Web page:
Jamie Foxx Explains How Star Wars Inspired Him To Star In Project Power
Star Wars may be coming in for more criticism than ever before during the Disney era, but at this point, nothing is able to dent the franchise’s reputation as a cross-cultural and multi-generational saga that’s remained at the forefront of the public consciousness for over 40 years. And with new audiences discovering the series on an annual basis, it looks to set remain that way for a long while yet.
Some of the biggest names in Hollywood are well-known Star Wars aficionados, with Kevin Feige admitting that his approach to creating the Marvel Cinematic Universe was heavily influenced by George Lucas’ brainchild, which now seems ironic given that the next batch of adventures set in a galaxy far, far away will reportedly be looking to the MCU for inspiration.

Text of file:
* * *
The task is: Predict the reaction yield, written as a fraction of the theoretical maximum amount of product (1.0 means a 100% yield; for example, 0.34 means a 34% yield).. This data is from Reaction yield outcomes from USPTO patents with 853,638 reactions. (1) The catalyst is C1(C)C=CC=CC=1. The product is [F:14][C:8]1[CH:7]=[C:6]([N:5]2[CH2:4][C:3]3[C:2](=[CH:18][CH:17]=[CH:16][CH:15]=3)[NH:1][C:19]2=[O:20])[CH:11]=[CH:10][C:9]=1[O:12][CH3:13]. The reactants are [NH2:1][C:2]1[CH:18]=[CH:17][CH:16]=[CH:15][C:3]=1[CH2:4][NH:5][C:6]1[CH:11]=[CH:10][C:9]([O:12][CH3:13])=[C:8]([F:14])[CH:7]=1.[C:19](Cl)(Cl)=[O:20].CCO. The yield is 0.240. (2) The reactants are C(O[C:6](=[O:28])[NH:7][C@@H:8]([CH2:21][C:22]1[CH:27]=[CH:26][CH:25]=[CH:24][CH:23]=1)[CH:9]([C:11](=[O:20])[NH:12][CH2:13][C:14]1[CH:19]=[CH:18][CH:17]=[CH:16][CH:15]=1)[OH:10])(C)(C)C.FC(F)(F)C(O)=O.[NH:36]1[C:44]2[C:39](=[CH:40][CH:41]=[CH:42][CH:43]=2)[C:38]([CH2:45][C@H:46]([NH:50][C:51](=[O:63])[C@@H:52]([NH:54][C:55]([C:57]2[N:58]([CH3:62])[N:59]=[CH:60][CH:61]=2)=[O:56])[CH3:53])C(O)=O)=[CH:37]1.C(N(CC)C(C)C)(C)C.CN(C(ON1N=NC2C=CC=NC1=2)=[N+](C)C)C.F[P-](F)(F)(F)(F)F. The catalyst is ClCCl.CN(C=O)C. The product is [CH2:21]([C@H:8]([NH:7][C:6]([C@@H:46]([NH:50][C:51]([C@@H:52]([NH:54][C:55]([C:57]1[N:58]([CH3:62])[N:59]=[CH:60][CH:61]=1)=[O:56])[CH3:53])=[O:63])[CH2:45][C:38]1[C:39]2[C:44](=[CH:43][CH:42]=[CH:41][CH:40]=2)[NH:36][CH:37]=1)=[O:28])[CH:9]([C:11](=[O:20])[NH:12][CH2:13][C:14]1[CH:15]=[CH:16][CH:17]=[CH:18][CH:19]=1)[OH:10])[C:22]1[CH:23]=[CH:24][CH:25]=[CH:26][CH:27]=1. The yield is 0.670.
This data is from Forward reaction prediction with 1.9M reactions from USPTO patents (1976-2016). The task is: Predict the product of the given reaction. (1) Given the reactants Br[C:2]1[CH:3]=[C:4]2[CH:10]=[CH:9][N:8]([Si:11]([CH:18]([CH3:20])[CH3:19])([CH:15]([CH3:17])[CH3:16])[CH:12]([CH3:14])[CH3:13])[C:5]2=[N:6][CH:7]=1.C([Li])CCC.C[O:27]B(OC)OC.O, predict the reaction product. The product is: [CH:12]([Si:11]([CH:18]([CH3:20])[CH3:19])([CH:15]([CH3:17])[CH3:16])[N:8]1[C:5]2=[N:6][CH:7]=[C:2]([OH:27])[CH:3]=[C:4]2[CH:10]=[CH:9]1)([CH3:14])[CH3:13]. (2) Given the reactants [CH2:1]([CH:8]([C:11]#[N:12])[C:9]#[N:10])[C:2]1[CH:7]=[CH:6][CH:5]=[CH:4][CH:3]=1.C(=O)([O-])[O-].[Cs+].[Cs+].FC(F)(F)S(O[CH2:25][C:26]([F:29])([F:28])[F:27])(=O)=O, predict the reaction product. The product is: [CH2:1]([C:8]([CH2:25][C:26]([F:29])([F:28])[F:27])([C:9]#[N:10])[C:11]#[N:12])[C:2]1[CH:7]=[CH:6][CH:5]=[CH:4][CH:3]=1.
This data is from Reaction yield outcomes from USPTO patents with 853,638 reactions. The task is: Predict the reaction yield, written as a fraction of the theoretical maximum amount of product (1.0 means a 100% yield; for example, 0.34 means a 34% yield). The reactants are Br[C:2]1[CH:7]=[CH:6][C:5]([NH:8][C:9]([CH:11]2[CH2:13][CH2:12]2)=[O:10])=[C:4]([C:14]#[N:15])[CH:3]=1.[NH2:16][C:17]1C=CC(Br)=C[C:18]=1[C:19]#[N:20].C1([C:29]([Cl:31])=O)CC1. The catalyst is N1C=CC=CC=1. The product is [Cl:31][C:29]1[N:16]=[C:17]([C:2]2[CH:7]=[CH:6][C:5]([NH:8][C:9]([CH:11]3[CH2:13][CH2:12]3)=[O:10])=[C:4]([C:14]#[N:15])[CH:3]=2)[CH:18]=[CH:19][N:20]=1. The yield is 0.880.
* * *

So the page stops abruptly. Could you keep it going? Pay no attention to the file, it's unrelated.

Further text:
On the surface, you won’t find many similarities between Star Wars and Netflix’s Project Power, the streaming giant’s new superhero thriller that’s already dominating the most-watched list and looks set to be the latest in a long line of in-house smash hits that have been arriving on a consistent basis over the last few months. However, star Jamie Foxx revealed in a recent interview that the iconic sci-fi franchise was actually one of the major influences behind his decision to sign on.
“We had to connect before anything crazy happens. When I look at Star Wars, which to me is a case study of movies, the reason Star Wars is great is not because of the lightsabers but because of Luke Skywalker. It’s great because of Han Solo, this band of people, even if they were ordering food it would still be interesting.”
Project Power does a solid job of establishing the mythology and building the world around the characters before eventually going all-in on the effects-heavy action, and while it isn’t exactly going to be mentioned in the same breath as A New Hope, it does at least remember to tell a story that audiences can invest in instead of relying solely on a cool concept and big set pieces, which is a problem many other blockbusters tend to suffer from these days.